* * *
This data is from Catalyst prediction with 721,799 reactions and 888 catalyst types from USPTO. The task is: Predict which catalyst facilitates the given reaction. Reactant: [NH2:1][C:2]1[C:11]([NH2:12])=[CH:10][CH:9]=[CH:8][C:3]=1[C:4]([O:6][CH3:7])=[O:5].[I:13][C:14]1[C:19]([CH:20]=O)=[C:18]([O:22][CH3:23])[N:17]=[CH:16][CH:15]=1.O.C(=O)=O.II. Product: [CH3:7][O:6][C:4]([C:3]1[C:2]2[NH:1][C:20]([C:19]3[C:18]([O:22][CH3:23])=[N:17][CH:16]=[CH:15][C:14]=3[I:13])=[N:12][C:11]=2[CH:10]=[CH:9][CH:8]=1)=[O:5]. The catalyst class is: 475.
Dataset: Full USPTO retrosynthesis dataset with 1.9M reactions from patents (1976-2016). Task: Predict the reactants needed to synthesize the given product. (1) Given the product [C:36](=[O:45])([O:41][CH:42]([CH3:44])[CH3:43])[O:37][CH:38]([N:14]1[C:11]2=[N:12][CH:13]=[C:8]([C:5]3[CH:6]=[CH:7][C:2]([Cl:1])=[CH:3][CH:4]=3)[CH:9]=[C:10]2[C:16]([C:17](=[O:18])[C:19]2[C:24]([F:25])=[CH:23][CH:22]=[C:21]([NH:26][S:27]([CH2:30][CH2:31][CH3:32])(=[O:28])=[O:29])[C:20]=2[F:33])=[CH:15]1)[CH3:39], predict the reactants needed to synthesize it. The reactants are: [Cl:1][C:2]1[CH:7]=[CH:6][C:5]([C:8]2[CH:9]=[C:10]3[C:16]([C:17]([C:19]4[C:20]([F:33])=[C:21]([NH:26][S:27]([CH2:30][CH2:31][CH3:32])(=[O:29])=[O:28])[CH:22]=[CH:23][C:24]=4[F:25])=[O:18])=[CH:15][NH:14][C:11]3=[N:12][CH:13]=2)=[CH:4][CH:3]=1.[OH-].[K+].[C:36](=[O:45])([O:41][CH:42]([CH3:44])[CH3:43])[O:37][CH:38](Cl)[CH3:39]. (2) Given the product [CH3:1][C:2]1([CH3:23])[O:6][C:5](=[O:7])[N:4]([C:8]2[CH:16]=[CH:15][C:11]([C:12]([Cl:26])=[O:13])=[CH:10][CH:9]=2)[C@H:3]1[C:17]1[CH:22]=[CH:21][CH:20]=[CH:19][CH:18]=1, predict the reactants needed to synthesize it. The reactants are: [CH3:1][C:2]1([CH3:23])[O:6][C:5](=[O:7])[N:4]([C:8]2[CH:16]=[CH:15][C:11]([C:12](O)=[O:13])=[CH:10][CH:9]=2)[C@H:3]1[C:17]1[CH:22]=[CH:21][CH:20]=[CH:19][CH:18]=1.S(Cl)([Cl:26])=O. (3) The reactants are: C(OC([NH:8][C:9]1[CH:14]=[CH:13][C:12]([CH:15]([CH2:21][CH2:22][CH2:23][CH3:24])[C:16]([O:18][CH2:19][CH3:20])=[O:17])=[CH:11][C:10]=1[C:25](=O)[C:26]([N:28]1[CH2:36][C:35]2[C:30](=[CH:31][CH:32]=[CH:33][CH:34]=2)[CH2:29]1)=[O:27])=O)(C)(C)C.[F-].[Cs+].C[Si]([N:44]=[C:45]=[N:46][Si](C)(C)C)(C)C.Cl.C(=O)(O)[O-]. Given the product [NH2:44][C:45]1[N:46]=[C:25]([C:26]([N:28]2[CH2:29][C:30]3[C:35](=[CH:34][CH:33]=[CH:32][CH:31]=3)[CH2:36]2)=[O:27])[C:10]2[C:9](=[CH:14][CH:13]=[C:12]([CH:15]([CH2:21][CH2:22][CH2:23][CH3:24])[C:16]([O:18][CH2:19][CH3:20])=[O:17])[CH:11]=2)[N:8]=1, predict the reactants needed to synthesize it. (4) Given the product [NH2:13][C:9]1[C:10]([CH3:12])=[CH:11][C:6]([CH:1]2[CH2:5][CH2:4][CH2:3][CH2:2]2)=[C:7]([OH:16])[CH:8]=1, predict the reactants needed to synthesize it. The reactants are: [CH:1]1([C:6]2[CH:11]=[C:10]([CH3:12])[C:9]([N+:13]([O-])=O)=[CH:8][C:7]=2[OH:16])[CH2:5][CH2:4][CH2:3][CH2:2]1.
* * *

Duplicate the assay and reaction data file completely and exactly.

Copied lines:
This data is from Catalyst prediction with 721,799 reactions and 888 catalyst types from USPTO. The task is: Predict which catalyst facilitates the given reaction. Reactant: [NH2:1][C:2]1[C:11]([NH2:12])=[CH:10][CH:9]=[CH:8][C:3]=1[C:4]([O:6][CH3:7])=[O:5].[I:13][C:14]1[C:19]([CH:20]=O)=[C:18]([O:22][CH3:23])[N:17]=[CH:16][CH:15]=1.O.C(=O)=O.II. Product: [CH3:7][O:6][C:4]([C:3]1[C:2]2[NH:1][C:20]([C:19]3[C:18]([O:22][CH3:23])=[N:17][CH:16]=[CH:15][C:14]=3[I:13])=[N:12][C:11]=2[CH:10]=[CH:9][CH:8]=1)=[O:5]. The catalyst class is: 475.
Dataset: Full USPTO retrosynthesis dataset with 1.9M reactions from patents (1976-2016). Task: Predict the reactants needed to synthesize the given product. (1) Given the product [C:36](=[O:45])([O:41][CH:42]([CH3:44])[CH3:43])[O:37][CH:38]([N:14]1[C:11]2=[N:12][CH:13]=[C:8]([C:5]3[CH:6]=[CH:7][C:2]([Cl:1])=[CH:3][CH:4]=3)[CH:9]=[C:10]2[C:16]([C:17](=[O:18])[C:19]2[C:24]([F:25])=[CH:23][CH:22]=[C:21]([NH:26][S:27]([CH2:30][CH2:31][CH3:32])(=[O:28])=[O:29])[C:20]=2[F:33])=[CH:15]1)[CH3:39], predict the reactants needed to synthesize it. The reactants are: [Cl:1][C:2]1[CH:7]=[CH:6][C:5]([C:8]2[CH:9]=[C:10]3[C:16]([C:17]([C:19]4[C:20]([F:33])=[C:21]([NH:26][S:27]([CH2:30][CH2:31][CH3:32])(=[O:29])=[O:28])[CH:22]=[CH:23][C:24]=4[F:25])=[O:18])=[CH:15][NH:14][C:11]3=[N:12][CH:13]=2)=[CH:4][CH:3]=1.[OH-].[K+].[C:36](=[O:45])([O:41][CH:42]([CH3:44])[CH3:43])[O:37][CH:38](Cl)[CH3:39]. (2) Given the product [CH3:1][C:2]1([CH3:23])[O:6][C:5](=[O:7])[N:4]([C:8]2[CH:16]=[CH:15][C:11]([C:12]([Cl:26])=[O:13])=[CH:10][CH:9]=2)[C@H:3]1[C:17]1[CH:22]=[CH:21][CH:20]=[CH:19][CH:18]=1, predict the reactants needed to synthesize it. The reactants are: [CH3:1][C:2]1([CH3:23])[O:6][C:5](=[O:7])[N:4]([C:8]2[CH:16]=[CH:15][C:11]([C:12](O)=[O:13])=[CH:10][CH:9]=2)[C@H:3]1[C:17]1[CH:22]=[CH:21][CH:20]=[CH:19][CH:18]=1.S(Cl)([Cl:26])=O. (3) The reactants are: C(OC([NH:8][C:9]1[CH:14]=[CH:13][C:12]([CH:15]([CH2:21][CH2:22][CH2:23][CH3:24])[C:16]([O:18][CH2:19][CH3:20])=[O:17])=[CH:11][C:10]=1[C:25](=O)[C:26]([N:28]1[CH2:36][C:35]2[C:30](=[CH:31][CH:32]=[CH:33][CH:34]=2)[CH2:29]1)=[O:27])=O)(C)(C)C.[F-].[Cs+].C[Si]([N:44]=[C:45]=[N:46][Si](C)(C)C)(C)C.Cl.C(=O)(O)[O-]. Given the product [NH2:44][C:45]1[N:46]=[C:25]([C:26]([N:28]2[CH2:29][C:30]3[C:35](=[CH:34][CH:33]=[CH:32][CH:31]=3)[CH2:36]2)=[O:27])[C:10]2[C:9](=[CH:14][CH:13]=[C:12]([CH:15]([CH2:21][CH2:22][CH2:23][CH3:24])[C:16]([O:18][CH2:19][CH3:20])=[O:17])[CH:11]=2)[N:8]=1, predict the reactants needed to synthesize it. (4) Given the product [NH2:13][C:9]1[C:10]([CH3:12])=[CH:11][C:6]([CH:1]2[CH2:5][CH2:4][CH2:3][CH2:2]2)=[C:7]([OH:16])[CH:8]=1, predict the reactants needed to synthesize it. The reactants are: [CH:1]1([C:6]2[CH:11]=[C:10]([CH3:12])[C:9]([N+:13]([O-])=O)=[CH:8][C:7]=2[OH:16])[CH2:5][CH2:4][CH2:3][CH2:2]1.